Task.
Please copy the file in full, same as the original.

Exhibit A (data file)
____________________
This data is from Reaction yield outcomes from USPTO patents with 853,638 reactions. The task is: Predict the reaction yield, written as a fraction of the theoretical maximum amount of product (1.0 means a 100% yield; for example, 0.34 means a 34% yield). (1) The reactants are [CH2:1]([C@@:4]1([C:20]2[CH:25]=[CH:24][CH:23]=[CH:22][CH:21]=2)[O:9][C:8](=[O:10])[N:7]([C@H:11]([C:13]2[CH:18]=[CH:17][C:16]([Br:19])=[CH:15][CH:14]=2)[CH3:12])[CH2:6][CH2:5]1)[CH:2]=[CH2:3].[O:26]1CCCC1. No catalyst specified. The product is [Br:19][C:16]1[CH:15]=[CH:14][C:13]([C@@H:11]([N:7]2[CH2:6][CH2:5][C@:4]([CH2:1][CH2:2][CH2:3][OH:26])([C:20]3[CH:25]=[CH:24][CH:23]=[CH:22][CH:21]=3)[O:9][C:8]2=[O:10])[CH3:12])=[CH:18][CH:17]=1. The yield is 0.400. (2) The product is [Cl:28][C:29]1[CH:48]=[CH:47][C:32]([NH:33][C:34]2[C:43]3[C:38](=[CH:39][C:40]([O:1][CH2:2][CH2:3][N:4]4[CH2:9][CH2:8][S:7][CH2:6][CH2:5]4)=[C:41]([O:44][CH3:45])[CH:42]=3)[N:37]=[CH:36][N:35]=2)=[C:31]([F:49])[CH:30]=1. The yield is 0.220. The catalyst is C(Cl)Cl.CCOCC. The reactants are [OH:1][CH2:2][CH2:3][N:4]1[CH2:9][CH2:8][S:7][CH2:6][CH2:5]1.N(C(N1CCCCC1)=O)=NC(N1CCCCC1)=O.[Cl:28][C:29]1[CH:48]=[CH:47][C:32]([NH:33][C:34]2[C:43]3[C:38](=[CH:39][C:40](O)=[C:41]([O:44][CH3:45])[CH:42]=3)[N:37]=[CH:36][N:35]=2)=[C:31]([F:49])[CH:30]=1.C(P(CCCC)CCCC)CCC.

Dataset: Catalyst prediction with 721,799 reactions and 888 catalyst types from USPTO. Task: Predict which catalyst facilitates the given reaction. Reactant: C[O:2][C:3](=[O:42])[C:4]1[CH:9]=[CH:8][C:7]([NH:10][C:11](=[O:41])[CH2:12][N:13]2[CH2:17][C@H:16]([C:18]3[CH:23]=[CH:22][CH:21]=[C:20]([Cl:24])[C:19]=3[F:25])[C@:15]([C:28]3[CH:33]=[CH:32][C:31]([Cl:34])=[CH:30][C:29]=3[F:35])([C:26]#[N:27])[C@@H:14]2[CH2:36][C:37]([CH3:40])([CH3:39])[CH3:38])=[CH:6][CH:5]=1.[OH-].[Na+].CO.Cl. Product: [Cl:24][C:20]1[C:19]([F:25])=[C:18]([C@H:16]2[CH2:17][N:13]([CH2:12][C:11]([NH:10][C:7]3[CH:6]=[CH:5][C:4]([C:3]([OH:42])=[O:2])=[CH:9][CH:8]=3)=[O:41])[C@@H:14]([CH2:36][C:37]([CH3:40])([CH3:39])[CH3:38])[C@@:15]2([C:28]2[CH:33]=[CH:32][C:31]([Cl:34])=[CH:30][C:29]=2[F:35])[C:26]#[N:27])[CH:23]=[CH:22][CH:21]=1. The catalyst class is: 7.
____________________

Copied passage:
This data is from Reaction yield outcomes from USPTO patents with 853,638 reactions. The task is: Predict the reaction yield, written as a fraction of the theoretical maximum amount of product (1.0 means a 100% yield; for example, 0.34 means a 34% yield). (1) The reactants are [CH2:1]([C@@:4]1([C:20]2[CH:25]=[CH:24][CH:23]=[CH:22][CH:21]=2)[O:9][C:8](=[O:10])[N:7]([C@H:11]([C:13]2[CH:18]=[CH:17][C:16]([Br:19])=[CH:15][CH:14]=2)[CH3:12])[CH2:6][CH2:5]1)[CH:2]=[CH2:3].[O:26]1CCCC1. No catalyst specified. The product is [Br:19][C:16]1[CH:15]=[CH:14][C:13]([C@@H:11]([N:7]2[CH2:6][CH2:5][C@:4]([CH2:1][CH2:2][CH2:3][OH:26])([C:20]3[CH:25]=[CH:24][CH:23]=[CH:22][CH:21]=3)[O:9][C:8]2=[O:10])[CH3:12])=[CH:18][CH:17]=1. The yield is 0.400. (2) The product is [Cl:28][C:29]1[CH:48]=[CH:47][C:32]([NH:33][C:34]2[C:43]3[C:38](=[CH:39][C:40]([O:1][CH2:2][CH2:3][N:4]4[CH2:9][CH2:8][S:7][CH2:6][CH2:5]4)=[C:41]([O:44][CH3:45])[CH:42]=3)[N:37]=[CH:36][N:35]=2)=[C:31]([F:49])[CH:30]=1. The yield is 0.220. The catalyst is C(Cl)Cl.CCOCC. The reactants are [OH:1][CH2:2][CH2:3][N:4]1[CH2:9][CH2:8][S:7][CH2:6][CH2:5]1.N(C(N1CCCCC1)=O)=NC(N1CCCCC1)=O.[Cl:28][C:29]1[CH:48]=[CH:47][C:32]([NH:33][C:34]2[C:43]3[C:38](=[CH:39][C:40](O)=[C:41]([O:44][CH3:45])[CH:42]=3)[N:37]=[CH:36][N:35]=2)=[C:31]([F:49])[CH:30]=1.C(P(CCCC)CCCC)CCC.

Dataset: Catalyst prediction with 721,799 reactions and 888 catalyst types from USPTO. Task: Predict which catalyst facilitates the given reaction. Reactant: C[O:2][C:3](=[O:42])[C:4]1[CH:9]=[CH:8][C:7]([NH:10][C:11](=[O:41])[CH2:12][N:13]2[CH2:17][C@H:16]([C:18]3[CH:23]=[CH:22][CH:21]=[C:20]([Cl:24])[C:19]=3[F:25])[C@:15]([C:28]3[CH:33]=[CH:32][C:31]([Cl:34])=[CH:30][C:29]=3[F:35])([C:26]#[N:27])[C@@H:14]2[CH2:36][C:37]([CH3:40])([CH3:39])[CH3:38])=[CH:6][CH:5]=1.[OH-].[Na+].CO.Cl. Product: [Cl:24][C:20]1[C:19]([F:25])=[C:18]([C@H:16]2[CH2:17][N:13]([CH2:12][C:11]([NH:10][C:7]3[CH:6]=[CH:5][C:4]([C:3]([OH:42])=[O:2])=[CH:9][CH:8]=3)=[O:41])[C@@H:14]([CH2:36][C:37]([CH3:40])([CH3:39])[CH3:38])[C@@:15]2([C:28]2[CH:33]=[CH:32][C:31]([Cl:34])=[CH:30][C:29]=2[F:35])[C:26]#[N:27])[CH:23]=[CH:22][CH:21]=1. The catalyst class is: 7.